Acquiescent response style refers to the tendency of an individual to systematically agree (yea saying) or disagree (nay saying) with questionnaire items, regardless of their content. For example, consider the two following items, with answering scales from 1 (strongly agree) to 5 (strongly disagree):

- “Are you relaxed during stressful situations?”

- “Do you get nervous easily?”

They both aim at measuring the same PT (Emotional Stability), but only the second one is reverse-coded in the sense that a higher degree of agreement in the response is associated with a lower Emotional Stability. Hence, a respondent that strongly agrees with both statements shows a form of contradiction, indicative of a positive acquiescence bias. This response pattern ended up being a strong driver of the variation in the data. McCrae et al. (48) found that, when not corrected for, acquiescence bias came out as the first factor, highlighting the importance to correct it, which is now standard in psychometric analysis (33, 58).

The calculation of the acquiescence bias (AB) requires questions that aim at measuring the same PT but of which at least one is reversed and at least one is not reversed. The AB is calculated at the individual level. In the case of the 15 STEP items, because Agreeableness and Openness do not include any reverse question, AB can only be calculated using items of Conscientiousness, Extraversion, and Emotional Stability, but the correction is then applied to all items.

We calculate the acquiescence bias and apply the correction using the following steps:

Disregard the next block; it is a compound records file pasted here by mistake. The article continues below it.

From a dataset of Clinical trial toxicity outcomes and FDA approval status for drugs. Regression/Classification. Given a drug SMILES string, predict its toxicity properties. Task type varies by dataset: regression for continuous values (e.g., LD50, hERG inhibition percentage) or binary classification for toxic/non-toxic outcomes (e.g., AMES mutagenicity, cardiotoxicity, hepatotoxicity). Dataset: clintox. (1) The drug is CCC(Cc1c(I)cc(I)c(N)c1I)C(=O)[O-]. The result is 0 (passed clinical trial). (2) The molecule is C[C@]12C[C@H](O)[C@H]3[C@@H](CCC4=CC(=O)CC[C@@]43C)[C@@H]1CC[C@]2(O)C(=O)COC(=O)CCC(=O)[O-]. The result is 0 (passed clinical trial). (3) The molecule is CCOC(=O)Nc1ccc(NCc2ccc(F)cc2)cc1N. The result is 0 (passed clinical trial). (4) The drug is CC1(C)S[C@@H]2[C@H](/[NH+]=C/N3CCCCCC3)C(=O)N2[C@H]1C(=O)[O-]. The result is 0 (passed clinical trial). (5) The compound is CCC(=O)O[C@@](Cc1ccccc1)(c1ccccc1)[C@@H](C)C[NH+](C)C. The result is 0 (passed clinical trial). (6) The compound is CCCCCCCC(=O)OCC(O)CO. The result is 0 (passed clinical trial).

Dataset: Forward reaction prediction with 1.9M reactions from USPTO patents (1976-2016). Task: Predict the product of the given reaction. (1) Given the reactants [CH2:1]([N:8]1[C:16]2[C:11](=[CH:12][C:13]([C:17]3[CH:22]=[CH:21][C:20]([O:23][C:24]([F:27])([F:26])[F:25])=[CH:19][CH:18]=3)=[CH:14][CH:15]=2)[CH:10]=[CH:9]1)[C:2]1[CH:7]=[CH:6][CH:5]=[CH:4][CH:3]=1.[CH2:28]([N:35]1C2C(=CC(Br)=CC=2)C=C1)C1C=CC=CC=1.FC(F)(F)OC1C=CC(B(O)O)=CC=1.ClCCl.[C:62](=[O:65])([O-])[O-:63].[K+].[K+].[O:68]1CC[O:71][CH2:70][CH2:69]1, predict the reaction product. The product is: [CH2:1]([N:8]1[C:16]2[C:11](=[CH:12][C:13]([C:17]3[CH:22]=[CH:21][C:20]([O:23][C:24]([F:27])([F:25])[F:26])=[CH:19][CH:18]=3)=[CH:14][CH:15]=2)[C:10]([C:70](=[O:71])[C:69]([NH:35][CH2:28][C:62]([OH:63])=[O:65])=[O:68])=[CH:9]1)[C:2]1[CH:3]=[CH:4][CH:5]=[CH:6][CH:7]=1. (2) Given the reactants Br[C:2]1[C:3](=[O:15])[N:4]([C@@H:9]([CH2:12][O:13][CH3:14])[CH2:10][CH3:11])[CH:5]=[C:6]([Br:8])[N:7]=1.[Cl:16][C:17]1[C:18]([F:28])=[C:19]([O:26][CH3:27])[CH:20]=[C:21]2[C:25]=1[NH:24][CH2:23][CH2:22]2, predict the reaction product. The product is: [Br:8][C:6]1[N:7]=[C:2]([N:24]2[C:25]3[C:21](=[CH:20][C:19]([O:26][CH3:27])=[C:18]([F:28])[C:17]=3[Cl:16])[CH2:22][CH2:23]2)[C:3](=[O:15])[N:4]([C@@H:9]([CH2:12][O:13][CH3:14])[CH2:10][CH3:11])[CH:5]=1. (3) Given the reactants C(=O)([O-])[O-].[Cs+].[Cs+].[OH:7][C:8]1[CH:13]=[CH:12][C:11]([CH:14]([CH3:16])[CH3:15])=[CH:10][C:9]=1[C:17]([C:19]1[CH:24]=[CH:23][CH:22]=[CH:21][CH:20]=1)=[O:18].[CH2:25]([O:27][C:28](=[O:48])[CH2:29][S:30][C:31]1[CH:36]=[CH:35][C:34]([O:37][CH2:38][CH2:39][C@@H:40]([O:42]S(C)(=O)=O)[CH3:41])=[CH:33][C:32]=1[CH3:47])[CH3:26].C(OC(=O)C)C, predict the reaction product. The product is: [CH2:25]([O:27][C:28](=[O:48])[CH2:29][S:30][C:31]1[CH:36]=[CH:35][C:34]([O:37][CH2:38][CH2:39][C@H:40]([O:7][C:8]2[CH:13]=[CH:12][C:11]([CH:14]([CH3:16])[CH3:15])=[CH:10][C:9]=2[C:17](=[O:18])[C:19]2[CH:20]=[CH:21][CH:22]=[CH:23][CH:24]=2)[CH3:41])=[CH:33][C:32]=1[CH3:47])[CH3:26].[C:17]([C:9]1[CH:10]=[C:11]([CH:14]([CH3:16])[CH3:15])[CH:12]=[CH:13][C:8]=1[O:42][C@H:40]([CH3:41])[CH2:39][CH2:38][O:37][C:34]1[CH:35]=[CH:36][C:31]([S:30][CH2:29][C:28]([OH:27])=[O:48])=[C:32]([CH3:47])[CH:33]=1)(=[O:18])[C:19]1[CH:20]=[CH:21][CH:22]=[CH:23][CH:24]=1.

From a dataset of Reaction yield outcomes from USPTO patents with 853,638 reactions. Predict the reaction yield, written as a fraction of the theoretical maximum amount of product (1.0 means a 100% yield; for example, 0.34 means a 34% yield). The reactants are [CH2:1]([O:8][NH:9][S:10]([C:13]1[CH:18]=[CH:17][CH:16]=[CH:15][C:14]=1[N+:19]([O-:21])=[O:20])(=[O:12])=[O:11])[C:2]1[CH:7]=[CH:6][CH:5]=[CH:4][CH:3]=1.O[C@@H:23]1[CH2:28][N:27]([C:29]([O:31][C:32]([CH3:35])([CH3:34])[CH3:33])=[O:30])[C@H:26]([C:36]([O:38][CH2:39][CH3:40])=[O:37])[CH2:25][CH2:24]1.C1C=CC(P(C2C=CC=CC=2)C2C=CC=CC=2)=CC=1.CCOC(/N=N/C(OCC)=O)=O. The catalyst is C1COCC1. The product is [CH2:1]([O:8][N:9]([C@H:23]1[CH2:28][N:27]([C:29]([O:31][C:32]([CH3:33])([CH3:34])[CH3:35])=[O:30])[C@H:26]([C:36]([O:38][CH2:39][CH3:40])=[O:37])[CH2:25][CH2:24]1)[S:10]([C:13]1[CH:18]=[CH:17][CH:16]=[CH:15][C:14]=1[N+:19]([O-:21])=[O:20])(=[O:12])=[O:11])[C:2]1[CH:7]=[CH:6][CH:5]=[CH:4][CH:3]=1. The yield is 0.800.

1) Reverse the reverse-coded items. For example, if the possible answers range from 1 to 5, then answer 1 (fully disagreeing with a reverse-coded statement) is assigned a value of 5, answer 2 is assigned a value of 4, and so on.

2) For each PT that has at least one reverse-coded item and one nonreverse-coded item, calculate the average answer of reverse-coded items and the average answer of nonreverse-coded items.

3) For each PT, take the difference between the average of nonreverse-coded items and the average of reverse-coded items and divide it by 2.

4) The AB is the average of the differences obtained in (3) across all PTs

5) To correct for AB, add the AB obtained in (4) to every reverse-coded item and subtract the AB from every nonreverse-coded item.

The intuition of the AB correction is that in the absence of contradiction, in a scale from 1 to 5, the average raw answer between reversed items and nonreversed items should be 3 (the more one agrees with a statement, the more one should disagree with the opposite statement). Any average deviation from 3 is attributed to the AB and corrected by making the adjustment that will bring this average back to 3 after the correction.

In table S5, we show Cronbach’s alpha, calculated by dataset and PT, using the items that were corrected for AB and without the correction for AB. We find that Cronbach’s alphas are substantially higher after the AB correction, which indicates that the correction increased internal consistency. The within correlations, as well as the difference between the between and within correlations, are also lower without the correction. Furthermore, while the calculation of Cronbach’s alpha uses the absolute correlation between the items, the dagger (†) in table S5 indicates that at least one of the correlations between two items belonging to the same PT is negative. Without acquiescence bias correction, we found a large number of cases of these negative correlations. This is driven by negative correlations between reverse and nonreverse items, suggesting that the AB response pattern is more influential than the PT that the items aim to measure.

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